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Staff Publications

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    'Staff publications' is the digital repository of Wageningen University & Research

    'Staff publications' contains references to publications authored by Wageningen University staff from 1976 onward.

    Publications authored by the staff of the Research Institutes are available from 1995 onwards.

    Full text documents are added when available. The database is updated daily and currently holds about 240,000 items, of which 72,000 in open access.

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Record number 533928
Title Plant community evenness responds to spatial plant–soil feedback heterogeneity primarily through the diversity of soil conditioning
Author(s) Wubs, E.R.J.; Bezemer, T.M.
Source Functional Ecology 32 (2018)2. - ISSN 0269-8463 - p. 509 - 521.
DOI https://doi.org/10.1111/1365-2435.13017
Department(s) PE&RC
Laboratory of Nematology
Publication type Refereed Article in a scientific journal
Publication year 2018
Keyword(s) competition - plant diversity - plant–soil interactions - spatial heterogeneity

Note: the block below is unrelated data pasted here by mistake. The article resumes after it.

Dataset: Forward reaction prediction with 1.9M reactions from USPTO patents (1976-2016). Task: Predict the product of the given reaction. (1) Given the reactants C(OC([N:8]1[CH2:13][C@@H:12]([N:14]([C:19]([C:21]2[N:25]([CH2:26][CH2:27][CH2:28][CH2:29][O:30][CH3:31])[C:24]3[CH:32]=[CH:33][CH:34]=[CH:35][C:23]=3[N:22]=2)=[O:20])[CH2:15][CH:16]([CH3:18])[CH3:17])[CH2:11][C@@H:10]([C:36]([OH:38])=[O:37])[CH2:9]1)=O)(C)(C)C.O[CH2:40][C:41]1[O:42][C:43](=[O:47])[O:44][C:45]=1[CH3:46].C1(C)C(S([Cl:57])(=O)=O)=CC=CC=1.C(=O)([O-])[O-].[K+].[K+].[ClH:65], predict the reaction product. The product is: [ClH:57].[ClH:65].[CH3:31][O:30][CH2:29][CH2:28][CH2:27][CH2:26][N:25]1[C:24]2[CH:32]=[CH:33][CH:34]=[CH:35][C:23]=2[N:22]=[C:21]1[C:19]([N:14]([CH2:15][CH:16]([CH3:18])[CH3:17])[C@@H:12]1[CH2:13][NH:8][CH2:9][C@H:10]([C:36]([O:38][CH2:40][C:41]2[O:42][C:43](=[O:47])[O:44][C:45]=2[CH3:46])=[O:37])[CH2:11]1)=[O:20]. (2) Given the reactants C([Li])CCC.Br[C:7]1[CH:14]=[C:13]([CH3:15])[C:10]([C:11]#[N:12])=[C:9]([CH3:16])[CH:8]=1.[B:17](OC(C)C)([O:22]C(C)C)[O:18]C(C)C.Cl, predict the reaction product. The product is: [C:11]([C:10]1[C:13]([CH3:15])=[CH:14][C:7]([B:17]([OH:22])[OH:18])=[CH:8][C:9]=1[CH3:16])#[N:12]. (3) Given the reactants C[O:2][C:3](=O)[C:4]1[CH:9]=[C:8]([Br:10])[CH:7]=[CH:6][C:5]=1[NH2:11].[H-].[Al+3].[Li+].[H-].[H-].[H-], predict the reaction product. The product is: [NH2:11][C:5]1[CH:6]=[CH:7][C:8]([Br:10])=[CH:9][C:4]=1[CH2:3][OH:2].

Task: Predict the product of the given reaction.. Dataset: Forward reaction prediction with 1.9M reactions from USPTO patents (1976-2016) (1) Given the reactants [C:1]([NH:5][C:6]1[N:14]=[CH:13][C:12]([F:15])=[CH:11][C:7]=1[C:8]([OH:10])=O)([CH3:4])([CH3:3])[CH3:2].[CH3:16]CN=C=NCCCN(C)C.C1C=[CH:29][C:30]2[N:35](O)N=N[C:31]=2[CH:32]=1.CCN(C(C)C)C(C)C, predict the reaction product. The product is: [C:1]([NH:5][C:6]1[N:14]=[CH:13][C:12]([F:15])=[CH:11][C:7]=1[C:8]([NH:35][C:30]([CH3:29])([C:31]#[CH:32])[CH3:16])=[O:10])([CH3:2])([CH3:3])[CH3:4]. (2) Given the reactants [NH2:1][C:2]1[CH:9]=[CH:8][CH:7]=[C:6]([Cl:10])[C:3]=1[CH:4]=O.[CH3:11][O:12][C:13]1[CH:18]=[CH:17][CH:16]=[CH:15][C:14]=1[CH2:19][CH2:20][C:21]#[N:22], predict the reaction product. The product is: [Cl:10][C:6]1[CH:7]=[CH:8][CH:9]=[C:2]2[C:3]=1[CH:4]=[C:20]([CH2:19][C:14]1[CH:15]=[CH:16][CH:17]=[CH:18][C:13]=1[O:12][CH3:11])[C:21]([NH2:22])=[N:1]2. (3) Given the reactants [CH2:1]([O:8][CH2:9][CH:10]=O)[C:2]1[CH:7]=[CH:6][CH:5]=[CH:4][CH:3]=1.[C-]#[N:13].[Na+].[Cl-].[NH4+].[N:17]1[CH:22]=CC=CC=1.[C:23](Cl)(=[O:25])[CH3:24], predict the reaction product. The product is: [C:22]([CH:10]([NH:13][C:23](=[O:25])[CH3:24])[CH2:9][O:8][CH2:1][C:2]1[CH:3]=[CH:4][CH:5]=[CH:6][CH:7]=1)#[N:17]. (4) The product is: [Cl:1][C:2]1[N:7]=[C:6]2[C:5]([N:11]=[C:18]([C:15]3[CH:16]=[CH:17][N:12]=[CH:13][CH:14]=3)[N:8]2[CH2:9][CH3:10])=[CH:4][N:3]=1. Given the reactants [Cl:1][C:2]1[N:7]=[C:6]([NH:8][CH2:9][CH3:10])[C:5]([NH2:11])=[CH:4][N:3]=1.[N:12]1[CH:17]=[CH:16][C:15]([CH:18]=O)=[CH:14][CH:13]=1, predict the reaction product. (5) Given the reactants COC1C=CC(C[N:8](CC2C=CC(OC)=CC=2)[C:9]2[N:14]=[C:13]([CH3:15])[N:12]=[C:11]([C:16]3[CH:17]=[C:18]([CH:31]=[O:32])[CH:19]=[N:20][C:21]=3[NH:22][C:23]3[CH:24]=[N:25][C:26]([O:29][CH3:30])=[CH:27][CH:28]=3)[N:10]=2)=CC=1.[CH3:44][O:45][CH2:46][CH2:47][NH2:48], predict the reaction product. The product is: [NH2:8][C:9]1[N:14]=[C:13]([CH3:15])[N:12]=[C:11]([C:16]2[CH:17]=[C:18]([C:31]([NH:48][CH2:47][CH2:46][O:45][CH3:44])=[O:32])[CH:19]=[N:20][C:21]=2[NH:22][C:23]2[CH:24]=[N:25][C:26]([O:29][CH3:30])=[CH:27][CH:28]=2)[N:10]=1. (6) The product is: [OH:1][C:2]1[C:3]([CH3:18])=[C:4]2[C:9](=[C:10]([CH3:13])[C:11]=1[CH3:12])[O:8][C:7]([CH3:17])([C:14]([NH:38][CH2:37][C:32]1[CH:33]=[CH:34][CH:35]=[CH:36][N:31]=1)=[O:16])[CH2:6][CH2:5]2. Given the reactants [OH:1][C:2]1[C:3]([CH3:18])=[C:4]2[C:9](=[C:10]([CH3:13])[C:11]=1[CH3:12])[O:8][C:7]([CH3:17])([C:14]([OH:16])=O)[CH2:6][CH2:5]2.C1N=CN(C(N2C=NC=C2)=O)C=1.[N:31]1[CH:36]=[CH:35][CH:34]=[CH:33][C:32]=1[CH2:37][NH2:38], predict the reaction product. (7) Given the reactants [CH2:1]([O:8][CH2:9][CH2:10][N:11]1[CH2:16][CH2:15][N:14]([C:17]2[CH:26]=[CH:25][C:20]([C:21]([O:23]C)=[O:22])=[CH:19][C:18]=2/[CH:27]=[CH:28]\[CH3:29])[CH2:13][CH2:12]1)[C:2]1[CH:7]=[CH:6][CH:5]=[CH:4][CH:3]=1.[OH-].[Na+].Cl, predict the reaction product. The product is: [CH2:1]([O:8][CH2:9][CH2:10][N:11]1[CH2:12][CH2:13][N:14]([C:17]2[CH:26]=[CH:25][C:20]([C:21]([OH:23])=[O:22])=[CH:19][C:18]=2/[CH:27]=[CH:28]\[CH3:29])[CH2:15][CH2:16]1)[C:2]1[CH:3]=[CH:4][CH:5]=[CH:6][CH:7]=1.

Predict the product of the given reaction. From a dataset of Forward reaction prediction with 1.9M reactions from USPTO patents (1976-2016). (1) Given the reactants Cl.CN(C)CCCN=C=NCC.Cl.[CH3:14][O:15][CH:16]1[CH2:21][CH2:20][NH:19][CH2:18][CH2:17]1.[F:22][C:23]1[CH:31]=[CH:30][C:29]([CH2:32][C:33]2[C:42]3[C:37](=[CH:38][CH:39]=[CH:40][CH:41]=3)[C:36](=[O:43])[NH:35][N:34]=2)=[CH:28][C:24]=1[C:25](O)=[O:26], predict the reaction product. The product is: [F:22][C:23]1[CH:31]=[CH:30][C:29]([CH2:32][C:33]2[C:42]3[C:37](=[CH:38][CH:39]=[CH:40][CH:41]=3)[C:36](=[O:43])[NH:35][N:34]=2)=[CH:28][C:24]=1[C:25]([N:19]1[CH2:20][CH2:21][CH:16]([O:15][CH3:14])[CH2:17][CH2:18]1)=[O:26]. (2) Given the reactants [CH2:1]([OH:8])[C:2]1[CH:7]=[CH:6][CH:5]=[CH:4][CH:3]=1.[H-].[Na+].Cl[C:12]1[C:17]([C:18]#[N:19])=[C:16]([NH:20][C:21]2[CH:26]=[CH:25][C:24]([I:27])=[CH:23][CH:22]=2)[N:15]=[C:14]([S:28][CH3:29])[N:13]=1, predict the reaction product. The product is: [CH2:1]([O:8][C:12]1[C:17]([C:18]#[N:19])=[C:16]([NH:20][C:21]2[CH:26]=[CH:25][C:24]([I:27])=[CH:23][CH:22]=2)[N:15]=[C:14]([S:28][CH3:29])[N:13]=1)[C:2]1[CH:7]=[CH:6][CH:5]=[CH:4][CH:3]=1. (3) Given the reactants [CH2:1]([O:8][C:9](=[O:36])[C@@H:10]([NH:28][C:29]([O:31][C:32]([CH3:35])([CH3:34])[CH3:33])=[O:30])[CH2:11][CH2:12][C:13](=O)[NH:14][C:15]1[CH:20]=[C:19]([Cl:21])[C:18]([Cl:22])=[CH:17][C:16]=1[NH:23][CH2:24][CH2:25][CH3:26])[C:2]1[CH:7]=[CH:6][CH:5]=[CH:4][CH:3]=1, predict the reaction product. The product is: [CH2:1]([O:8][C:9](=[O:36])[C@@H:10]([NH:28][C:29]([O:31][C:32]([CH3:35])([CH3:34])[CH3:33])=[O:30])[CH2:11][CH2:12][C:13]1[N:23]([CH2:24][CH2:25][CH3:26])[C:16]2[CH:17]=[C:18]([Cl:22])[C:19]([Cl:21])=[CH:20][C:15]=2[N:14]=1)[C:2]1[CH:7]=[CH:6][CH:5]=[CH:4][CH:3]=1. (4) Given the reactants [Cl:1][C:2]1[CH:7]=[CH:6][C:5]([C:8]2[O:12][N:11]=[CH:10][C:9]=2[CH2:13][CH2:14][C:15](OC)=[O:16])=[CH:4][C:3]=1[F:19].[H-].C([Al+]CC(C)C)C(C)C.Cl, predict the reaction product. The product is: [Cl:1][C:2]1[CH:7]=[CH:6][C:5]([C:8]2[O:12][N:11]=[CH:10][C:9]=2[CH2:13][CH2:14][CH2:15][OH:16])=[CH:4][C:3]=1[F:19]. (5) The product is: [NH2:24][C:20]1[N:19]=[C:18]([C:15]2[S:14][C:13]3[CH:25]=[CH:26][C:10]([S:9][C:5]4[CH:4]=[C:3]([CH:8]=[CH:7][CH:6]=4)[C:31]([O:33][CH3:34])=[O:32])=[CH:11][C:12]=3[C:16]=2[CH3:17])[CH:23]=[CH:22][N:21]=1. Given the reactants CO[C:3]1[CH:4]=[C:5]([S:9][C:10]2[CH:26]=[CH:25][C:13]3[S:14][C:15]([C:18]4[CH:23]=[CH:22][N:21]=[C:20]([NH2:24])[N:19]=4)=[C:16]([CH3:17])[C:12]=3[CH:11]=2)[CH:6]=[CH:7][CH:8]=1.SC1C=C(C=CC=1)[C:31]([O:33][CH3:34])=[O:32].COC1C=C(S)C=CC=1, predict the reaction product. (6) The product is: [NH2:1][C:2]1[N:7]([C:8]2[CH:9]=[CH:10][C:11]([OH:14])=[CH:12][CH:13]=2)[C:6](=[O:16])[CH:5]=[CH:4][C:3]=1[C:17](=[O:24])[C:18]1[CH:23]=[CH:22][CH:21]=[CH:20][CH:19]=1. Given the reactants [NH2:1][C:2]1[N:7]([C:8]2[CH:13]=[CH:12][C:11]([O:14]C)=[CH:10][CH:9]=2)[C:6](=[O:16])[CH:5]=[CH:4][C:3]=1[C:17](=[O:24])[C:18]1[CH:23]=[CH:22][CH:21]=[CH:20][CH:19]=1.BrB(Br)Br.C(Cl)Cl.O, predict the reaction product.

Abstract Functional Ecology published by John Wiley & Sons Ltd on behalf of British Ecological Society. Plant–soil feedback (PSF) has been identified as a key driver of local plant diversity and evenness in competitive communities. However, while it has been shown that spatial PSF heterogeneity can alter plant performance and competitive interactions, there is no proof of principle that spatial PSF heterogeneity enhances community diversity. Using a grassland model system, we separated two aspects of spatial heterogeneity: the number of species conditioning the soil and spatial distribution of the PSFs. Our data show that PSFs promoted a higher plant evenness when the soil was conditioned by multiple species (mixed-conditioned) than when the soil was conditioned by a single species (mono-conditioned). On mono-conditioned soils, heterospecifics typically outperformed the focal species. In addition, there was a trend for increasing community evenness from uniform, via fine-grained to coarse-grained mixed-conditioned soils, but this was not significant. On mixed-conditioned soils, performance of all competing species was intermediate to the best and the worst mono-conditioned soils, leading to higher community evenness. Our data demonstrate that PSFs play a role in promoting plant evenness. Across mono-conditioned soils, PSF led to altered competitive hierarchies. However, on soils conditioned by multiple species, competitive ability among species was more similar and this led to higher plant evenness. The spatial distribution of the heterogeneity, on the other hand, did not significantly affect plant evenness. Our data therefore show that community evenness was more strongly related to the number of plant species that conditioned the soil than the spatial distribution of the PSF heterogeneity. Future studies need to investigate the importance of PSFs in the field across plant life stages and multiple generations. A plain language summary is available for this article.
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